Date: Fri, 1 Mar 2002 09:33:10 +0200 From: "Braam Greyling" <braam.greyling at azoteq.com> Subject: saflager Hi all, Have a look at the following website for info about the saflager yeasts. http://www.dclyeast.co.uk/saflager.html Regards Braam Greyling Return to table of contents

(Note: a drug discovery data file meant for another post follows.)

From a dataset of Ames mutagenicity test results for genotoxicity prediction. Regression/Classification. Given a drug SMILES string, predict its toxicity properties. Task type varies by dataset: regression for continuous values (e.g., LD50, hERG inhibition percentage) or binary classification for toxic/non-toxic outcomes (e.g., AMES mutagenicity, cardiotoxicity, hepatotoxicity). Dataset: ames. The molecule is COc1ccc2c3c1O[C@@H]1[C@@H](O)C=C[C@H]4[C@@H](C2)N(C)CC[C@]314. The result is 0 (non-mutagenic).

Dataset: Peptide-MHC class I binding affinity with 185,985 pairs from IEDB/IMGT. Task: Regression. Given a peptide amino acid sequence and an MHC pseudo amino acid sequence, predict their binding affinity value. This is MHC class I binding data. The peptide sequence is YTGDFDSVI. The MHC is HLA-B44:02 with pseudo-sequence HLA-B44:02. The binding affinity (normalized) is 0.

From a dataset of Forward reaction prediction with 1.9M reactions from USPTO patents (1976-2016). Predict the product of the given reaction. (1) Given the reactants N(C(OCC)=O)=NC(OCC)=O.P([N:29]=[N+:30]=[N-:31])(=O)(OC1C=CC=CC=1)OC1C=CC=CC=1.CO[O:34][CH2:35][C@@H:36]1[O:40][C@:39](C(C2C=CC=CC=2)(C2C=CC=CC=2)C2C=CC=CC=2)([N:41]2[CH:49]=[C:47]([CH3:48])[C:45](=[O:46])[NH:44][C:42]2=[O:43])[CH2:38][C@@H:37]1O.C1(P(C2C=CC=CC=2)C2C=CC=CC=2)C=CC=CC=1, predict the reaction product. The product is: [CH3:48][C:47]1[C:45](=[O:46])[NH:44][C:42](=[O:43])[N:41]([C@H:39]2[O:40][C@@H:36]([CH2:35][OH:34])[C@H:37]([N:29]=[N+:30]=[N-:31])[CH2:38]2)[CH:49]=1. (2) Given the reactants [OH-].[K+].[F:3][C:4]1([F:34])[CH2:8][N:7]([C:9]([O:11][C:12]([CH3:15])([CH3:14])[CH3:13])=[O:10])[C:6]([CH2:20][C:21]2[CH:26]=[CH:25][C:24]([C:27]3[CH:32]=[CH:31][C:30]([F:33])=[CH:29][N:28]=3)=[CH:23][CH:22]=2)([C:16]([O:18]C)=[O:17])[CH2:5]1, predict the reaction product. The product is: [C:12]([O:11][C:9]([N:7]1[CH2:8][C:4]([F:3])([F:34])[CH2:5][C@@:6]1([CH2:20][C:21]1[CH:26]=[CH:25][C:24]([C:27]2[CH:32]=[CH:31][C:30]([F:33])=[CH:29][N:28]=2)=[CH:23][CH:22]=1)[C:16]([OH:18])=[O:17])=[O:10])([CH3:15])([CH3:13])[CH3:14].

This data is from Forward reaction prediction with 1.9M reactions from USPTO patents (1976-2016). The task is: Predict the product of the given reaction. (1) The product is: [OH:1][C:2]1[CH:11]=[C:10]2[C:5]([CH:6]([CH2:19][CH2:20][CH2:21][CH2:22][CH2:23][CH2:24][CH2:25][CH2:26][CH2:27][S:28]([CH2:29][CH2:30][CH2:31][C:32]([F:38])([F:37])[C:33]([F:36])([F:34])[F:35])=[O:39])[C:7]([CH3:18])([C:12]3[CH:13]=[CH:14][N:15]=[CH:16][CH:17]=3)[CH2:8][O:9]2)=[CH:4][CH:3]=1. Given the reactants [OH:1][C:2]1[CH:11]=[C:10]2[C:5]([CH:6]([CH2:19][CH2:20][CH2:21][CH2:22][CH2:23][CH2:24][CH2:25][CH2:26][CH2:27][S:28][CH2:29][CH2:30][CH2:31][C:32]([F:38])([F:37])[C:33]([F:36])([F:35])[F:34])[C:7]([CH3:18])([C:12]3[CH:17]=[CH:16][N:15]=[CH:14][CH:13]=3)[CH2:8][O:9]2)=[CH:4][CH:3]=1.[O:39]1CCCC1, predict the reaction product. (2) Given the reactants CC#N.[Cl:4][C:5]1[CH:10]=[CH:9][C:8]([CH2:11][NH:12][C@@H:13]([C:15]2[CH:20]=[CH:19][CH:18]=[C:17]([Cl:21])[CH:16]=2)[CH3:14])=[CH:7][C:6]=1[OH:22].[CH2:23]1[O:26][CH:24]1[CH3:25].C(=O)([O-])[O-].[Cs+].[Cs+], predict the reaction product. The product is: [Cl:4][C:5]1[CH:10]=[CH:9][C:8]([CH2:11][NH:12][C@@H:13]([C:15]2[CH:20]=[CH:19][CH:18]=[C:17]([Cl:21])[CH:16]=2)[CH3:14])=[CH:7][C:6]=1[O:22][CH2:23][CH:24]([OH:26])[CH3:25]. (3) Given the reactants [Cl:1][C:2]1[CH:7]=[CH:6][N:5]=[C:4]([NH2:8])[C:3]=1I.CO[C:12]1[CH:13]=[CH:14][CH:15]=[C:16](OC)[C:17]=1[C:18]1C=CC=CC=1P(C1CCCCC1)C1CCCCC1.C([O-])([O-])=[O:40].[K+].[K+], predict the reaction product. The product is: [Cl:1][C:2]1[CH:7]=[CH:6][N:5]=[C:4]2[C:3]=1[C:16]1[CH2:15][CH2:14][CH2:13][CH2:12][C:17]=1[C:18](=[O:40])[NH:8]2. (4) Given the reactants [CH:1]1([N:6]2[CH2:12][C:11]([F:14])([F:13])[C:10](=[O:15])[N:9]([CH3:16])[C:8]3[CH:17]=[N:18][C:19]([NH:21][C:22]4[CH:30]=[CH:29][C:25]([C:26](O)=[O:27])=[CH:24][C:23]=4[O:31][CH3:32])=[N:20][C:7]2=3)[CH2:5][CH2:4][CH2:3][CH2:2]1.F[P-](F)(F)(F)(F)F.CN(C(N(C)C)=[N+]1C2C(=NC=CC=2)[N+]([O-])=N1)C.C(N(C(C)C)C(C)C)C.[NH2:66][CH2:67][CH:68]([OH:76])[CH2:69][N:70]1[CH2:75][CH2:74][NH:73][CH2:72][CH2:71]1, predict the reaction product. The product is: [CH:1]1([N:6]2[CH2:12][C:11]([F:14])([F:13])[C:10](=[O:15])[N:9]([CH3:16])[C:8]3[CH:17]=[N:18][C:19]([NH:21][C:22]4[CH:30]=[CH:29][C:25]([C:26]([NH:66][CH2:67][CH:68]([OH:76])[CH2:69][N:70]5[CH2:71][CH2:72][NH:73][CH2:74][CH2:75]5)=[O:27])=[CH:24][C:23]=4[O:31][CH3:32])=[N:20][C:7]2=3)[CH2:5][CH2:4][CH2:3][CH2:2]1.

Date: Fri, 1 Mar 2002 07:56:01 -0500 (EST) From: Pat Babcock <pbabcock at hbd.org> Subject: A great disturbance in the force. Like a hundred brewers... ...calling out at once! Greetings, Beerlings! Take me to your lager... Well, what with all the mergers, collisions and collapses of ISPs of late, this shouldn't surprise me, but the subscription list took a dump of aver 100 subscriber addresses this week. I expected that most of these would have had to do with the Comcast/Mediaone/RoadRunner/home.com/et al fiasco, but surprisingly, a huge share of the dumped addresses were hotmail.msn.com and msn.com addresses! What's up, Mr. Gates? In any case, if you THOUGHT you were supposed to receive a Digest in youe email, but are only reading this on the web, you need to resubsccribe. To those who were spared this great dumpage, a request: If you know your ISP is changing or doing some weirdness, please unsubscribe from the HBD before it happens. It's not a really big thing, but the server is setup to NOT do its usualy job if the volume of that taks reaches certain thresholds. In this case, so many addresses were bouncing that the server refused to maintain the list, thinking something was wrong with our mail transport. THis required tha I go in and review the log files to determine what was occurring in order to manually accomplish what the server can do more swiftly under its automation. It's not a requirement - we usually muddle through - but it's a huge courtesy and convenience to your Janitors when you maintain your email account properly. Thanks! - -- - God bless America! Pat Babcock in SE Michigan pbabcock at hbd.org Home Brew Digest Janitor janitor@hbd.org HBD Web Site http://hbd.org The Home Brew Page http://hbd.org/pbabcock [18, 92.1] Rennerian "The monster's back, isn't it?" - Kim Babcock after I emerged from my yeast lab Saturday Return to table of contents